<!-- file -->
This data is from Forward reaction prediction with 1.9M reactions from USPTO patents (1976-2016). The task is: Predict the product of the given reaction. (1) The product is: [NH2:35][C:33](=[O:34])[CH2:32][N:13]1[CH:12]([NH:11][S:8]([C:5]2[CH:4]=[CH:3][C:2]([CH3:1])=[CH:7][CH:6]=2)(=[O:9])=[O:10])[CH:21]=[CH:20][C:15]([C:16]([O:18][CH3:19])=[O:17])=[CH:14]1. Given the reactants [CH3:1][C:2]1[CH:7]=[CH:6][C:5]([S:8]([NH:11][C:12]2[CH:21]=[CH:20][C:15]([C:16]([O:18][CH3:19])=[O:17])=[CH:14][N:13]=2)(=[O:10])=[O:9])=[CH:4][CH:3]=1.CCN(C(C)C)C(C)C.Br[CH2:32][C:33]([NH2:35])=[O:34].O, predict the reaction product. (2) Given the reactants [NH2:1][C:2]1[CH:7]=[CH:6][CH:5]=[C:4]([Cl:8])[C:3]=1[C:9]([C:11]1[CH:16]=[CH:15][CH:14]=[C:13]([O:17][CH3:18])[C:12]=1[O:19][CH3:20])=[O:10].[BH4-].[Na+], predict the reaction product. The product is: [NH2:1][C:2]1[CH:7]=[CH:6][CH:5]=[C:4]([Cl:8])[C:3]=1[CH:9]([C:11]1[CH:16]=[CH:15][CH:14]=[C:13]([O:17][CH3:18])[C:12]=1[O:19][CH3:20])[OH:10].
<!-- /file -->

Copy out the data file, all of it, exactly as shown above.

This data is from Forward reaction prediction with 1.9M reactions from USPTO patents (1976-2016). The task is: Predict the product of the given reaction. (1) The product is: [NH2:35][C:33](=[O:34])[CH2:32][N:13]1[CH:12]([NH:11][S:8]([C:5]2[CH:4]=[CH:3][C:2]([CH3:1])=[CH:7][CH:6]=2)(=[O:9])=[O:10])[CH:21]=[CH:20][C:15]([C:16]([O:18][CH3:19])=[O:17])=[CH:14]1. Given the reactants [CH3:1][C:2]1[CH:7]=[CH:6][C:5]([S:8]([NH:11][C:12]2[CH:21]=[CH:20][C:15]([C:16]([O:18][CH3:19])=[O:17])=[CH:14][N:13]=2)(=[O:10])=[O:9])=[CH:4][CH:3]=1.CCN(C(C)C)C(C)C.Br[CH2:32][C:33]([NH2:35])=[O:34].O, predict the reaction product. (2) Given the reactants [NH2:1][C:2]1[CH:7]=[CH:6][CH:5]=[C:4]([Cl:8])[C:3]=1[C:9]([C:11]1[CH:16]=[CH:15][CH:14]=[C:13]([O:17][CH3:18])[C:12]=1[O:19][CH3:20])=[O:10].[BH4-].[Na+], predict the reaction product. The product is: [NH2:1][C:2]1[CH:7]=[CH:6][CH:5]=[C:4]([Cl:8])[C:3]=1[CH:9]([C:11]1[CH:16]=[CH:15][CH:14]=[C:13]([O:17][CH3:18])[C:12]=1[O:19][CH3:20])[OH:10].